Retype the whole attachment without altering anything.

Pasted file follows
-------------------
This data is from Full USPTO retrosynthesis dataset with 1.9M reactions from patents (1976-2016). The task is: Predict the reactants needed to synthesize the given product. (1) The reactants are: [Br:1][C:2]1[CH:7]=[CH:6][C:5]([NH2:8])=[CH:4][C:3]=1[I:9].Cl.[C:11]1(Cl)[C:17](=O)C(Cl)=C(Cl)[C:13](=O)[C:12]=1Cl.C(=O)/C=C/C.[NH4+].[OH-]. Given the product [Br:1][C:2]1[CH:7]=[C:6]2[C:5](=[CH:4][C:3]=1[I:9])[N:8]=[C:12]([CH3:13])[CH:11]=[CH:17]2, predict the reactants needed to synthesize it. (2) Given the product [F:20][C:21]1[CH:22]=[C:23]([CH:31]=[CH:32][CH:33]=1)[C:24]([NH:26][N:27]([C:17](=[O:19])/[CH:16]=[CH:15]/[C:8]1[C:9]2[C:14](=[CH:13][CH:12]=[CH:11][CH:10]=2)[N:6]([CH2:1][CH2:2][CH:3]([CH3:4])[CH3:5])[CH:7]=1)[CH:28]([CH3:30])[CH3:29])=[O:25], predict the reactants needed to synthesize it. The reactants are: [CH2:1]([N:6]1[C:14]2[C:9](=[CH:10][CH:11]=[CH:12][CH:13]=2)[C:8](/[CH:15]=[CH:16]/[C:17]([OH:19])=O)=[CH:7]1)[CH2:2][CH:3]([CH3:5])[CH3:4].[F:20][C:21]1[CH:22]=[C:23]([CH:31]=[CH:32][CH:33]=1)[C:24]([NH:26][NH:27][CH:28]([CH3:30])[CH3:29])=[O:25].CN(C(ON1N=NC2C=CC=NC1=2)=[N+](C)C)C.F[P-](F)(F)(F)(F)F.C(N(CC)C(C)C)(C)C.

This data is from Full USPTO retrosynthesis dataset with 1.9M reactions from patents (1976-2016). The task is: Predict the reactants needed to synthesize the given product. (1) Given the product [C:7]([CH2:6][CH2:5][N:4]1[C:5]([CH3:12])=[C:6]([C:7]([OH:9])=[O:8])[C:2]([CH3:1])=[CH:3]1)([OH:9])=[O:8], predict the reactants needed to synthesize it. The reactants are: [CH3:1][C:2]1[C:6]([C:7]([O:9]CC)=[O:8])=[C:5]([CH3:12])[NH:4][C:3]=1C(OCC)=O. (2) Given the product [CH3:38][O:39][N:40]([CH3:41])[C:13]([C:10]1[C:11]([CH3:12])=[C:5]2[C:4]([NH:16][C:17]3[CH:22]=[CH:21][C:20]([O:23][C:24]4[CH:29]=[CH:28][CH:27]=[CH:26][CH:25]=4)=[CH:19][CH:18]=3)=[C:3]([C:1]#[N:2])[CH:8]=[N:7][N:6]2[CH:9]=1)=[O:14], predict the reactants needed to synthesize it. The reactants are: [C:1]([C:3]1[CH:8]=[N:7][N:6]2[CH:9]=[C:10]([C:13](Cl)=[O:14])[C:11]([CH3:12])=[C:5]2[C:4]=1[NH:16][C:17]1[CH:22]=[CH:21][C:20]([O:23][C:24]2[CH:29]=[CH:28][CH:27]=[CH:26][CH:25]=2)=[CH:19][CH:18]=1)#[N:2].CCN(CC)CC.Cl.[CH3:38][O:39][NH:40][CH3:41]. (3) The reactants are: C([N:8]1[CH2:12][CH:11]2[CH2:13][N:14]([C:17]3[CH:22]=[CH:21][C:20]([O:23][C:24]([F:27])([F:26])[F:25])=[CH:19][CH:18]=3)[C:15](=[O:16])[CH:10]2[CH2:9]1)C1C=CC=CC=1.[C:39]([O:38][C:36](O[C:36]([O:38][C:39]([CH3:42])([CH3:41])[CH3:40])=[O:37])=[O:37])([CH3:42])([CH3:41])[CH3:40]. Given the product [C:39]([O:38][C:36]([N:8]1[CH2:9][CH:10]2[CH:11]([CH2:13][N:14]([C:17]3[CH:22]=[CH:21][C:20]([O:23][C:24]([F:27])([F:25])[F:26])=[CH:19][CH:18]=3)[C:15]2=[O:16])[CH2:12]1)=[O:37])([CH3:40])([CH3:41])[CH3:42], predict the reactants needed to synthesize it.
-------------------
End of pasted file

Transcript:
This data is from Full USPTO retrosynthesis dataset with 1.9M reactions from patents (1976-2016). The task is: Predict the reactants needed to synthesize the given product. (1) The reactants are: [Br:1][C:2]1[CH:7]=[CH:6][C:5]([NH2:8])=[CH:4][C:3]=1[I:9].Cl.[C:11]1(Cl)[C:17](=O)C(Cl)=C(Cl)[C:13](=O)[C:12]=1Cl.C(=O)/C=C/C.[NH4+].[OH-]. Given the product [Br:1][C:2]1[CH:7]=[C:6]2[C:5](=[CH:4][C:3]=1[I:9])[N:8]=[C:12]([CH3:13])[CH:11]=[CH:17]2, predict the reactants needed to synthesize it. (2) Given the product [F:20][C:21]1[CH:22]=[C:23]([CH:31]=[CH:32][CH:33]=1)[C:24]([NH:26][N:27]([C:17](=[O:19])/[CH:16]=[CH:15]/[C:8]1[C:9]2[C:14](=[CH:13][CH:12]=[CH:11][CH:10]=2)[N:6]([CH2:1][CH2:2][CH:3]([CH3:4])[CH3:5])[CH:7]=1)[CH:28]([CH3:30])[CH3:29])=[O:25], predict the reactants needed to synthesize it. The reactants are: [CH2:1]([N:6]1[C:14]2[C:9](=[CH:10][CH:11]=[CH:12][CH:13]=2)[C:8](/[CH:15]=[CH:16]/[C:17]([OH:19])=O)=[CH:7]1)[CH2:2][CH:3]([CH3:5])[CH3:4].[F:20][C:21]1[CH:22]=[C:23]([CH:31]=[CH:32][CH:33]=1)[C:24]([NH:26][NH:27][CH:28]([CH3:30])[CH3:29])=[O:25].CN(C(ON1N=NC2C=CC=NC1=2)=[N+](C)C)C.F[P-](F)(F)(F)(F)F.C(N(CC)C(C)C)(C)C.

This data is from Full USPTO retrosynthesis dataset with 1.9M reactions from patents (1976-2016). The task is: Predict the reactants needed to synthesize the given product. (1) Given the product [C:7]([CH2:6][CH2:5][N:4]1[C:5]([CH3:12])=[C:6]([C:7]([OH:9])=[O:8])[C:2]([CH3:1])=[CH:3]1)([OH:9])=[O:8], predict the reactants needed to synthesize it. The reactants are: [CH3:1][C:2]1[C:6]([C:7]([O:9]CC)=[O:8])=[C:5]([CH3:12])[NH:4][C:3]=1C(OCC)=O. (2) Given the product [CH3:38][O:39][N:40]([CH3:41])[C:13]([C:10]1[C:11]([CH3:12])=[C:5]2[C:4]([NH:16][C:17]3[CH:22]=[CH:21][C:20]([O:23][C:24]4[CH:29]=[CH:28][CH:27]=[CH:26][CH:25]=4)=[CH:19][CH:18]=3)=[C:3]([C:1]#[N:2])[CH:8]=[N:7][N:6]2[CH:9]=1)=[O:14], predict the reactants needed to synthesize it. The reactants are: [C:1]([C:3]1[CH:8]=[N:7][N:6]2[CH:9]=[C:10]([C:13](Cl)=[O:14])[C:11]([CH3:12])=[C:5]2[C:4]=1[NH:16][C:17]1[CH:22]=[CH:21][C:20]([O:23][C:24]2[CH:29]=[CH:28][CH:27]=[CH:26][CH:25]=2)=[CH:19][CH:18]=1)#[N:2].CCN(CC)CC.Cl.[CH3:38][O:39][NH:40][CH3:41]. (3) The reactants are: C([N:8]1[CH2:12][CH:11]2[CH2:13][N:14]([C:17]3[CH:22]=[CH:21][C:20]([O:23][C:24]([F:27])([F:26])[F:25])=[CH:19][CH:18]=3)[C:15](=[O:16])[CH:10]2[CH2:9]1)C1C=CC=CC=1.[C:39]([O:38][C:36](O[C:36]([O:38][C:39]([CH3:42])([CH3:41])[CH3:40])=[O:37])=[O:37])([CH3:42])([CH3:41])[CH3:40]. Given the product [C:39]([O:38][C:36]([N:8]1[CH2:9][CH:10]2[CH:11]([CH2:13][N:14]([C:17]3[CH:22]=[CH:21][C:20]([O:23][C:24]([F:27])([F:25])[F:26])=[CH:19][CH:18]=3)[C:15]2=[O:16])[CH2:12]1)=[O:37])([CH3:40])([CH3:41])[CH3:42], predict the reactants needed to synthesize it.